Montecruz #3

A while ago, we had a new member on my Dutch website Sigarenliefhebber who didn’t smoke cigars but she got a box of Montecruz #3 in an inheritence. She wanted to sell them and a few questions told us that these cigars were something special. It turned out that the cigars were produced on the Canary Islands and the cigars were only produced there between 1967 and 1977, when production moved to the Dominican Republic. The cigars are at least 34 years old and the yellow cellophane proved that the cigars were aged. We did a box split amongst some members of my board and here’s my review.
The cigar has a Montecristo like band. The wrapper on this 5½x42 cigar feels like fine sanding paper. It is chocolate brown and has lots of veins. The construction feels good and the cigar has a strong horse stable smell. The predraw is good and I taste a musty tobacco flavor with some black pepper.
I taste a quite full and spicy peppery coffee flavor with some earth and leather. The cigar tastes a bit like a Cuban cigar and I am surprised by the amount of flavor. A quarter of an inch into the cigar the coffee disappears. All I taste is a mild creamy leather with earth and a weird chocolate flavor.
After a third I taste a nasty dirt flavor with some chocolate. Halfway the cigar tastes less muddy and I taste more chocolate. The flavors are still unpleasant, ashy and bitter. After two thirds the cigar gets a little more spicy but the flavors are getting worse.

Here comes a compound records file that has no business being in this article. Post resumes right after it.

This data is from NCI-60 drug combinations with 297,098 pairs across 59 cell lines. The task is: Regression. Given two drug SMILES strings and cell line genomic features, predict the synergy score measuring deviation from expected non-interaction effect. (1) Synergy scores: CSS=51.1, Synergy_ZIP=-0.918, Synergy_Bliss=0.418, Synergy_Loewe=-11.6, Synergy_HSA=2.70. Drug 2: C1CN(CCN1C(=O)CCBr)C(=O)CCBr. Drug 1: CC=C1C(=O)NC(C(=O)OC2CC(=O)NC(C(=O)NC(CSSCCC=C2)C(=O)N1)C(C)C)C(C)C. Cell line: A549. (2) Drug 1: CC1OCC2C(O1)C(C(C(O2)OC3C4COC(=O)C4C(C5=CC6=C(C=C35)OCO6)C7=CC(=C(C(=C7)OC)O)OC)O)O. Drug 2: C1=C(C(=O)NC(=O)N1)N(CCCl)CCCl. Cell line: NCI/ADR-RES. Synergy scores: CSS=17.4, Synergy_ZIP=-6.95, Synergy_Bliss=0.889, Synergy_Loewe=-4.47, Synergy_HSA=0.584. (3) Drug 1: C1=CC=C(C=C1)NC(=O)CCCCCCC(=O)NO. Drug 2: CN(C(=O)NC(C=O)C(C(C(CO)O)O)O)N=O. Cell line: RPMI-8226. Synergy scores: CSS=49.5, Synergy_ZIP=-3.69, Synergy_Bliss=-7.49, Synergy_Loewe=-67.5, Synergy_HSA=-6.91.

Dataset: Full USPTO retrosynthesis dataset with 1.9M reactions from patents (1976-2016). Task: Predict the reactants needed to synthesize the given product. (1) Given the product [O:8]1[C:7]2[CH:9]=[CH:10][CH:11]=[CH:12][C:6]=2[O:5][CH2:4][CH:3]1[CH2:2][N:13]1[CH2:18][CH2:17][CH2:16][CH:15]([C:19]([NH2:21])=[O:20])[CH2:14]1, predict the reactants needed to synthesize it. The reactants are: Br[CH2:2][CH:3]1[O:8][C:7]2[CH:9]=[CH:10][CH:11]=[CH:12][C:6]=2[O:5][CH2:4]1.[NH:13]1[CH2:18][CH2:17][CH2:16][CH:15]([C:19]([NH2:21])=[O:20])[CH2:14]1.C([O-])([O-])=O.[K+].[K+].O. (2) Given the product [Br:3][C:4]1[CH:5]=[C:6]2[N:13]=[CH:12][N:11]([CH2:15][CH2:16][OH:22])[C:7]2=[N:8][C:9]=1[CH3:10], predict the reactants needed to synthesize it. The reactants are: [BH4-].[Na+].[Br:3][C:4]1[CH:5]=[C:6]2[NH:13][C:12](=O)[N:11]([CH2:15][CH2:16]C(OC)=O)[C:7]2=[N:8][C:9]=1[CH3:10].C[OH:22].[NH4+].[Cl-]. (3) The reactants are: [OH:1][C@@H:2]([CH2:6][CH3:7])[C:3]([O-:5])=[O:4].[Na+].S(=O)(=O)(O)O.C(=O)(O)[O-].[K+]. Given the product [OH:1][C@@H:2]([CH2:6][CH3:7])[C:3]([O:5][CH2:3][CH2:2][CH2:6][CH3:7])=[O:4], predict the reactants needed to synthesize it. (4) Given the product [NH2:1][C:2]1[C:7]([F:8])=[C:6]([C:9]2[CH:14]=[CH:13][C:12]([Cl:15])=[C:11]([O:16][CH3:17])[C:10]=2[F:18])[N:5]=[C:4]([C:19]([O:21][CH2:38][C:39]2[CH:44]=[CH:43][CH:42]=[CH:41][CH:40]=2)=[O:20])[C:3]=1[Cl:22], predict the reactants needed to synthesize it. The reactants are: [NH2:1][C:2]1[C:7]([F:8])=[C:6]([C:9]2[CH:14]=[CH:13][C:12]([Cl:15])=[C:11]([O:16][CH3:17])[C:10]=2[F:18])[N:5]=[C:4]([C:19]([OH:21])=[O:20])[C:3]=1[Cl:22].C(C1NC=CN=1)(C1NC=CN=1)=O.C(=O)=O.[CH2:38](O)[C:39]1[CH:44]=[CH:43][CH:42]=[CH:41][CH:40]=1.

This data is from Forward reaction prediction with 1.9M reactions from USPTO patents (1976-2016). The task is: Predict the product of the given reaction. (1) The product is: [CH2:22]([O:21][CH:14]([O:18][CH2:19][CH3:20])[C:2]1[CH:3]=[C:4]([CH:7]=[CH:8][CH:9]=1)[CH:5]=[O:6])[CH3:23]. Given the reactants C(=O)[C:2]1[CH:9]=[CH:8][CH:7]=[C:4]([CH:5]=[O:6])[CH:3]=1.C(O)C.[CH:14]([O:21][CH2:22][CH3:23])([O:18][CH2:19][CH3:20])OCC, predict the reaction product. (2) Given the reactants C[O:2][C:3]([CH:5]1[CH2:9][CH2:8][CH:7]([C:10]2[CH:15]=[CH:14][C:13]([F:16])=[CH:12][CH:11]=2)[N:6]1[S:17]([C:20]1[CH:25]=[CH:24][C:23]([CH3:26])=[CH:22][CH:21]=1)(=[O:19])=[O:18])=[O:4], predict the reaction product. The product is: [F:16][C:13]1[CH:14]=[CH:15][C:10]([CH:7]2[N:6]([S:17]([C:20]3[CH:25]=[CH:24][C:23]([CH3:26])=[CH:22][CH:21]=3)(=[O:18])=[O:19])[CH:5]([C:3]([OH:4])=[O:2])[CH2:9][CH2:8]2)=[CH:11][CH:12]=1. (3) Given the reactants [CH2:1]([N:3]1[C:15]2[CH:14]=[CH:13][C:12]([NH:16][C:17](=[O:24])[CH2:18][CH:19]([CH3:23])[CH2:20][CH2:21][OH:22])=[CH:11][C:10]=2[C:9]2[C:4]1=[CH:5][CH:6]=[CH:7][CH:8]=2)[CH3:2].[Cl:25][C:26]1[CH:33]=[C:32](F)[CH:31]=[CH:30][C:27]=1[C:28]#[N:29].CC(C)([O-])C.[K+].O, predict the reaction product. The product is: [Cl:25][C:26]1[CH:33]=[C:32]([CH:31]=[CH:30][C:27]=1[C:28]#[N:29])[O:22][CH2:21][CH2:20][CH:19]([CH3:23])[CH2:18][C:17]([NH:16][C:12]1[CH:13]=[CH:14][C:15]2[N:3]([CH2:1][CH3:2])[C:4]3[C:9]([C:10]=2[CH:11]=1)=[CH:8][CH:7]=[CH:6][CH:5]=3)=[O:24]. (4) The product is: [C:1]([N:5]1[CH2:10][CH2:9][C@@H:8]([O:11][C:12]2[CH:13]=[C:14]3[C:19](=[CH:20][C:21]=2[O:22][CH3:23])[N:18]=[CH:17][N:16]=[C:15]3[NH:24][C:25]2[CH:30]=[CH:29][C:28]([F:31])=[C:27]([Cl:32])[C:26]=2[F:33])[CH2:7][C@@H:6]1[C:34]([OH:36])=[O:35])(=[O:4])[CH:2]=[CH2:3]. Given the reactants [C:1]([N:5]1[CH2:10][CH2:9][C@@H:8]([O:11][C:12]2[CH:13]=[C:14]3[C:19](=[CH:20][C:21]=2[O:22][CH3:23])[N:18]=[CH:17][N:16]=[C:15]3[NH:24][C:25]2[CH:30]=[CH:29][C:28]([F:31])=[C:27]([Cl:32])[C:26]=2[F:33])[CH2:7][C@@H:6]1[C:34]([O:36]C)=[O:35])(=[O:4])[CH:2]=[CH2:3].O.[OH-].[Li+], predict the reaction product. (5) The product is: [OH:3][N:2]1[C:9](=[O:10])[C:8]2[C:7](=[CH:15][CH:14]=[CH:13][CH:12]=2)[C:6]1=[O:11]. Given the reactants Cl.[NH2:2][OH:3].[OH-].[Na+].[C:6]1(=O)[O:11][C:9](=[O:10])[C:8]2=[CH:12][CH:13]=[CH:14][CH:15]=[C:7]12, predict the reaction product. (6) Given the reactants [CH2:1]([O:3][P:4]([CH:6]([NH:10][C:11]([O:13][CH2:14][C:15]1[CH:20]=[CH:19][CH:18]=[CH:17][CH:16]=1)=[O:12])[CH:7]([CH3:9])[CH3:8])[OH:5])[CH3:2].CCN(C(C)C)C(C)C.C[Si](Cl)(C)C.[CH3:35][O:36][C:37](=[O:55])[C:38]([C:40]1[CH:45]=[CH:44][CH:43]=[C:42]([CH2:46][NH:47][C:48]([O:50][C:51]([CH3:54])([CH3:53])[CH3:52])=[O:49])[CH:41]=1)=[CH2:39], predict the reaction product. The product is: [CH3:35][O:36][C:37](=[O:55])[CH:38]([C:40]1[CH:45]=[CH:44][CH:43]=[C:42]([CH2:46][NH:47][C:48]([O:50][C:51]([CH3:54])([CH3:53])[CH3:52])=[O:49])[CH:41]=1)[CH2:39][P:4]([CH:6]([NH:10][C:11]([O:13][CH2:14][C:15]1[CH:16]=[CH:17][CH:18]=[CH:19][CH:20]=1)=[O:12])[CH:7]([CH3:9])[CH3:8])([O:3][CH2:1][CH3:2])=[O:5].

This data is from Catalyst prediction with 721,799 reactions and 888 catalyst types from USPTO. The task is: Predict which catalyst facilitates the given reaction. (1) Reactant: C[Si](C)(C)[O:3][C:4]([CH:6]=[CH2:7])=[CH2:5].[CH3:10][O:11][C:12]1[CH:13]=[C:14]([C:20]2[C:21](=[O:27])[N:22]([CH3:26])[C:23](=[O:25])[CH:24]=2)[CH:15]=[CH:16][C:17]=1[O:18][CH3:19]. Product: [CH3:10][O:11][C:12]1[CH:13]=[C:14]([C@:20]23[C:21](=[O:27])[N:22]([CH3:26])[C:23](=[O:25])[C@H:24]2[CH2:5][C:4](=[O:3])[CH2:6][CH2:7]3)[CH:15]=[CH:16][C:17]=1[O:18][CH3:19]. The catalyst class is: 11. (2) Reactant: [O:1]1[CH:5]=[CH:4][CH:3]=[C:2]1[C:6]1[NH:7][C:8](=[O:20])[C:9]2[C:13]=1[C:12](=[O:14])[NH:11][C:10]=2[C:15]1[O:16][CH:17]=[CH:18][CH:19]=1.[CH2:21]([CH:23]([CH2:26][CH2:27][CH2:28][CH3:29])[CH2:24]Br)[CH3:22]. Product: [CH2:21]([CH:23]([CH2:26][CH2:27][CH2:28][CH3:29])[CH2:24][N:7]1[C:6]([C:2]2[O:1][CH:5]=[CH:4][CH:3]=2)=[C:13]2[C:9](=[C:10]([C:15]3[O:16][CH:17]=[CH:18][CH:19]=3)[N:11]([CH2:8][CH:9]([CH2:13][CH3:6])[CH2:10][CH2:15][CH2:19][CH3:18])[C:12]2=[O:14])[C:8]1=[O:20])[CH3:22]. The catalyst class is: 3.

The smoke time of this cigar is only fifty minutes. I got a decent amount of thin smoke. The light gray ash is firm. The burn and draw are great. This cigar is full flavored and medium bodied.
Would I buy this cigar again? No, glad I bought only one in the group buy

Appearance: 7 / 10
Construction: 7 / 10
Draw: 8 / 10
Burn: 8 / 10
Smoke & ash: 7 / 10
Aroma first part: 8 / 10
Aroma second part: 6 / 10
Aroma third part: 5 / 10

Categories: Canary Island cigars, Montecruz | Tags: ,

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2 thoughts on “Montecruz #3

  1. Mike

    These cigars are ruined. Anyone who remembers the old Canary Island Montecruz, H. Upmanns or Casanovas made in the Canary Islands would recall that they were well made, strong flavors of chocolate, spice, rich, smooth and fabulous smokes. Many of us old farts have spent years trying to find a cigar that would duplicate the experience. Sad that you only have this very poor example and were not around in the late 60s and early 70s. Most of the younger crowd probably have no idea what a Royal Jamaican, Macanudo or Partagas from that era were like either. Most of what is available today is raw, unrefined expensive JUNK.

    • I was born in the early seventies, and only started to smoke in 2005 so I can’t comment on Canary cigars from the 60’s and 70’s.

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